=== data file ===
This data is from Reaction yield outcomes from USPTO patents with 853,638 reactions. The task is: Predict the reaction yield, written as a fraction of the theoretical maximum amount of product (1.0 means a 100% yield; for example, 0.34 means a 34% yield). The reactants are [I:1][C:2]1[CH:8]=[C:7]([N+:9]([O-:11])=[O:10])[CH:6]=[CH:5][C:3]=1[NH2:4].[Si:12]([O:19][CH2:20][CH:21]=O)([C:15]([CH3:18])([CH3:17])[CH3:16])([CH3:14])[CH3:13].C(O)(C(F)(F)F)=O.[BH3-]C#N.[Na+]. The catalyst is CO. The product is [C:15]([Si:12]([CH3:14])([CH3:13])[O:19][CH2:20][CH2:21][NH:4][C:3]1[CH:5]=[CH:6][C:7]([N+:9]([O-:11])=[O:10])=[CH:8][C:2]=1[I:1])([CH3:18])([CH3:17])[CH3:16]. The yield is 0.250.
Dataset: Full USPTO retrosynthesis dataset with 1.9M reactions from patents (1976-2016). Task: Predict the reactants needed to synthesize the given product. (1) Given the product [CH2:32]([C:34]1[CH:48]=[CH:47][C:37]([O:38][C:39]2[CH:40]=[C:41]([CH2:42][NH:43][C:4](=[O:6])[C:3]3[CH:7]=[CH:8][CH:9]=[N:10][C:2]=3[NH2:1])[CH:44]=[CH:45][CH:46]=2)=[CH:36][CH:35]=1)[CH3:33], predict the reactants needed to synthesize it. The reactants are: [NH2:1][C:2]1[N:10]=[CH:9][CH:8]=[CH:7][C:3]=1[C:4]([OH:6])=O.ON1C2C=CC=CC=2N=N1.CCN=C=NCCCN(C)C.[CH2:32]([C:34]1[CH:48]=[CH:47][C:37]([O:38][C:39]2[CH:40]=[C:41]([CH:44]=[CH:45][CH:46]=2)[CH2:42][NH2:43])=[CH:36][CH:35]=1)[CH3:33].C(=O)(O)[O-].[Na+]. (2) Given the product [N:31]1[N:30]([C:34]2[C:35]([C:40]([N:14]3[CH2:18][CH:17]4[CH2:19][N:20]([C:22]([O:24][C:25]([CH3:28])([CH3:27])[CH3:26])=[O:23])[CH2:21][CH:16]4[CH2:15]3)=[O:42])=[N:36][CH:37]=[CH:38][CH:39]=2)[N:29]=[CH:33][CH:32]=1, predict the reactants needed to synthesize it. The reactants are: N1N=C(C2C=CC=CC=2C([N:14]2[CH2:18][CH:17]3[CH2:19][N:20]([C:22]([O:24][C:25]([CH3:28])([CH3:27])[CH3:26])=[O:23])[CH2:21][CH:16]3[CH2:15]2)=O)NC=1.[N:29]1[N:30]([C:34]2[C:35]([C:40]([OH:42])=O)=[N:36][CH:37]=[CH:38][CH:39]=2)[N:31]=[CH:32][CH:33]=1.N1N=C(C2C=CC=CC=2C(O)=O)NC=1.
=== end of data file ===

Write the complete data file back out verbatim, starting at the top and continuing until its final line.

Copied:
This data is from Reaction yield outcomes from USPTO patents with 853,638 reactions. The task is: Predict the reaction yield, written as a fraction of the theoretical maximum amount of product (1.0 means a 100% yield; for example, 0.34 means a 34% yield). The reactants are [I:1][C:2]1[CH:8]=[C:7]([N+:9]([O-:11])=[O:10])[CH:6]=[CH:5][C:3]=1[NH2:4].[Si:12]([O:19][CH2:20][CH:21]=O)([C:15]([CH3:18])([CH3:17])[CH3:16])([CH3:14])[CH3:13].C(O)(C(F)(F)F)=O.[BH3-]C#N.[Na+]. The catalyst is CO. The product is [C:15]([Si:12]([CH3:14])([CH3:13])[O:19][CH2:20][CH2:21][NH:4][C:3]1[CH:5]=[CH:6][C:7]([N+:9]([O-:11])=[O:10])=[CH:8][C:2]=1[I:1])([CH3:18])([CH3:17])[CH3:16]. The yield is 0.250.
Dataset: Full USPTO retrosynthesis dataset with 1.9M reactions from patents (1976-2016). Task: Predict the reactants needed to synthesize the given product. (1) Given the product [CH2:32]([C:34]1[CH:48]=[CH:47][C:37]([O:38][C:39]2[CH:40]=[C:41]([CH2:42][NH:43][C:4](=[O:6])[C:3]3[CH:7]=[CH:8][CH:9]=[N:10][C:2]=3[NH2:1])[CH:44]=[CH:45][CH:46]=2)=[CH:36][CH:35]=1)[CH3:33], predict the reactants needed to synthesize it. The reactants are: [NH2:1][C:2]1[N:10]=[CH:9][CH:8]=[CH:7][C:3]=1[C:4]([OH:6])=O.ON1C2C=CC=CC=2N=N1.CCN=C=NCCCN(C)C.[CH2:32]([C:34]1[CH:48]=[CH:47][C:37]([O:38][C:39]2[CH:40]=[C:41]([CH:44]=[CH:45][CH:46]=2)[CH2:42][NH2:43])=[CH:36][CH:35]=1)[CH3:33].C(=O)(O)[O-].[Na+]. (2) Given the product [N:31]1[N:30]([C:34]2[C:35]([C:40]([N:14]3[CH2:18][CH:17]4[CH2:19][N:20]([C:22]([O:24][C:25]([CH3:28])([CH3:27])[CH3:26])=[O:23])[CH2:21][CH:16]4[CH2:15]3)=[O:42])=[N:36][CH:37]=[CH:38][CH:39]=2)[N:29]=[CH:33][CH:32]=1, predict the reactants needed to synthesize it. The reactants are: N1N=C(C2C=CC=CC=2C([N:14]2[CH2:18][CH:17]3[CH2:19][N:20]([C:22]([O:24][C:25]([CH3:28])([CH3:27])[CH3:26])=[O:23])[CH2:21][CH:16]3[CH2:15]2)=O)NC=1.[N:29]1[N:30]([C:34]2[C:35]([C:40]([OH:42])=O)=[N:36][CH:37]=[CH:38][CH:39]=2)[N:31]=[CH:32][CH:33]=1.N1N=C(C2C=CC=CC=2C(O)=O)NC=1.